Who Is Behind Sabah’s Impasse On Chief Minister’s Appointment?

Current Situation In Sabah As Of 1am On 28 September 2020

Kota Kinabalu, Monday – Many Malaysians have been waiting with bated breath for the announcement of the new Sabah Chief Minister by the Yang Di Pertua Negeri (TYT), Tun Datuk Seri Panglima Haji Juhar Bin Haji Mahiruddin, following the results of the Sabah State Election and the acquisition of a slim majority by the GRS coalition.

According to sources, the TYT had requested for the names of two possible candidates among the coalition partners of BN/PN for his consideration for the post of Chief Minister.

The two names that were nominated by the coalition were Bung Mokhtar Radin and Hajiji Mohd Noor to be left to the discretion of the Head of State to appoint.

After much deliberation, the TYT had agreed to appoint Bung Mokhtar as the Chief Minister.

However, there was insurmountable pressure from the Home Affairs Minister, Hamzah Zainuddin to use his position to urge the TYT to appoint Hajiji instead.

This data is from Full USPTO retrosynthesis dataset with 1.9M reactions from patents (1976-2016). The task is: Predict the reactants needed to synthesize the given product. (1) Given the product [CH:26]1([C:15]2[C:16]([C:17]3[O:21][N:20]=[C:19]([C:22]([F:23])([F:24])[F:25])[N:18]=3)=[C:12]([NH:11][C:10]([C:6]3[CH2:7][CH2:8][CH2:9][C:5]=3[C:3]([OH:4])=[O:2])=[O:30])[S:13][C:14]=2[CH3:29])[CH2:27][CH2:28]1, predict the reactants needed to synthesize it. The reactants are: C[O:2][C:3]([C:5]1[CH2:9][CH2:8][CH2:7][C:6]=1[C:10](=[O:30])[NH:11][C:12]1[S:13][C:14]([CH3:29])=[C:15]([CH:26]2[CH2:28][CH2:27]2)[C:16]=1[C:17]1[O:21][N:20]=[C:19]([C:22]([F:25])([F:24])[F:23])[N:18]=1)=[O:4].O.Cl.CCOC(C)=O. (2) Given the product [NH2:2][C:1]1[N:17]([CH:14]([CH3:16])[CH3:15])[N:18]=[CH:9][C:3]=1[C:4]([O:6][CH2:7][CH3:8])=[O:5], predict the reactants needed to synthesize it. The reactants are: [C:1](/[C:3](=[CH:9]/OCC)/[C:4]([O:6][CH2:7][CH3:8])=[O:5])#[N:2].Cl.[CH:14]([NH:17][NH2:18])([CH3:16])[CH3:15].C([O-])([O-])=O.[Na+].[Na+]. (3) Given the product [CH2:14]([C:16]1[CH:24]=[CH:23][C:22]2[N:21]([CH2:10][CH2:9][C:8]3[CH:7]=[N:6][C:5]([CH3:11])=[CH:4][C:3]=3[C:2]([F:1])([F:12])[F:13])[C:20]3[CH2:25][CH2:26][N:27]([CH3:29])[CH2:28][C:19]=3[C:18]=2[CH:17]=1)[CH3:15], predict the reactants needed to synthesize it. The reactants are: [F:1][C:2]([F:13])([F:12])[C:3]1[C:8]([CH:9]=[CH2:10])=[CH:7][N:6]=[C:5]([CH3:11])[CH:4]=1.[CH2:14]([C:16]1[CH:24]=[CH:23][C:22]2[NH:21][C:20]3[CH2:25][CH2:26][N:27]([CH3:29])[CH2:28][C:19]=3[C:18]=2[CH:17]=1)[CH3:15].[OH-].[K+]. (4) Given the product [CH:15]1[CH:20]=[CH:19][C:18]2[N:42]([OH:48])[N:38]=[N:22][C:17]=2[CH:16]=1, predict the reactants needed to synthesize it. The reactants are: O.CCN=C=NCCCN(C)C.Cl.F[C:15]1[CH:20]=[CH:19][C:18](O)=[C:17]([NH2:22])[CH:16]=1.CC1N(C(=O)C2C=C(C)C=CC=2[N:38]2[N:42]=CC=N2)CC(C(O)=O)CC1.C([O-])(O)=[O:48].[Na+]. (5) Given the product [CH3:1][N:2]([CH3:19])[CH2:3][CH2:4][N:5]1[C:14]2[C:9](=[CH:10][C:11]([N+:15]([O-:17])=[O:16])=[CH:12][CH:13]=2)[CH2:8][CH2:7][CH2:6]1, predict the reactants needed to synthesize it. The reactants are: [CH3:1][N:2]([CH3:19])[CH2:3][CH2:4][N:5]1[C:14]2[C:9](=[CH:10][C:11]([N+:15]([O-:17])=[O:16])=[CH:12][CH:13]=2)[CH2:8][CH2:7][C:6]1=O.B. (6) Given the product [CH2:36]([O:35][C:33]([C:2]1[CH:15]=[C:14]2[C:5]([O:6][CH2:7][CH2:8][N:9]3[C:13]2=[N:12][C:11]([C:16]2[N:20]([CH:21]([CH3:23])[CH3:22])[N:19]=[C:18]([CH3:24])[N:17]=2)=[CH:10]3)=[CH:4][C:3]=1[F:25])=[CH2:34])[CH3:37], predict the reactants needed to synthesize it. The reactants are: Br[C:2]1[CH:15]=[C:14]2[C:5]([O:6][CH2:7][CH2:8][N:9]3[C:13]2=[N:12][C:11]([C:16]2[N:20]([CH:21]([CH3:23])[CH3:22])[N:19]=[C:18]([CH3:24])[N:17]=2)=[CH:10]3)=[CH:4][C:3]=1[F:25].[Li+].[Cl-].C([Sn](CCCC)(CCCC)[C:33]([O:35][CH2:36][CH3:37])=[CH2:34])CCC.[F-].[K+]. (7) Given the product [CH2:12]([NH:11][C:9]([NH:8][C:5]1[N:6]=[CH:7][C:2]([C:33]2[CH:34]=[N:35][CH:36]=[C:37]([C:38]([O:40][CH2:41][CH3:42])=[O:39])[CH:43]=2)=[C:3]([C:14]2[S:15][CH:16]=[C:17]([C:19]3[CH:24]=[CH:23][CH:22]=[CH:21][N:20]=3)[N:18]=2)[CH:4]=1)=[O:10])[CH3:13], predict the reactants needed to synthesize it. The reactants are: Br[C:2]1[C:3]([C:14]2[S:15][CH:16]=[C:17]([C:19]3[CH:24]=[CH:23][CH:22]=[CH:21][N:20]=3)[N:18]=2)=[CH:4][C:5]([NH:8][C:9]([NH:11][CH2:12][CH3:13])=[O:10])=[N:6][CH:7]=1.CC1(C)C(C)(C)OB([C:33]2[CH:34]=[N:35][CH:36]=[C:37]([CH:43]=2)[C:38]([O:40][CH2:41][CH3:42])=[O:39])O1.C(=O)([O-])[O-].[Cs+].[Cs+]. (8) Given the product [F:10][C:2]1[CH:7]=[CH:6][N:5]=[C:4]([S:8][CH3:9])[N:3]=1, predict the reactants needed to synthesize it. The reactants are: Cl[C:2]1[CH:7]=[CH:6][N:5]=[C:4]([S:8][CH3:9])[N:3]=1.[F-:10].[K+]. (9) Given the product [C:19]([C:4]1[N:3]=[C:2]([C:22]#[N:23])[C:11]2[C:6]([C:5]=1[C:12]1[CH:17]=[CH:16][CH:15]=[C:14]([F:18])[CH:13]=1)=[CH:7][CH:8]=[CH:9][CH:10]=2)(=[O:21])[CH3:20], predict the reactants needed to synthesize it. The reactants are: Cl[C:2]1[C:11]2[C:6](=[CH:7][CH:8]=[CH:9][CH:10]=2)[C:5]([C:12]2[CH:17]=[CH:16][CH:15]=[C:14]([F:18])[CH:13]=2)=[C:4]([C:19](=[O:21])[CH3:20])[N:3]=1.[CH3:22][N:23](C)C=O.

Hamzah also coerced the State Assemblymen from PN to accept Hajiji, resulting in some disputes at the Magellan Club where discussions were held and there were many who were dissatisfied with the actions of Hamzah resulting in the imbroglio.

This begs the following questions:

Why is the constitutional right of the TYT to elect the Chief Minister being prevented by Hamzah?

Is the fate of Sabahans being determined by Hamzah?

Who is Hamzah Zainuddin by the way?

We know, he is the Member of Parliament for Larut and the Secretary-General of BERSATU.

He was one of the coordinators of the Sheraton Move which brought about the change of the Federal government in February 2020 which saw the appointment of Muhyiddin Yassin as the Prime Minister.

We have been told (however the reliability of the allegation has yet to be verified), that he has aspirations to be a future Prime Minister. Apparently quite a number of politicians have the same aspiration. Whether they have the stature and personality to be one is another matter altogether. – New Malaysia Herald.

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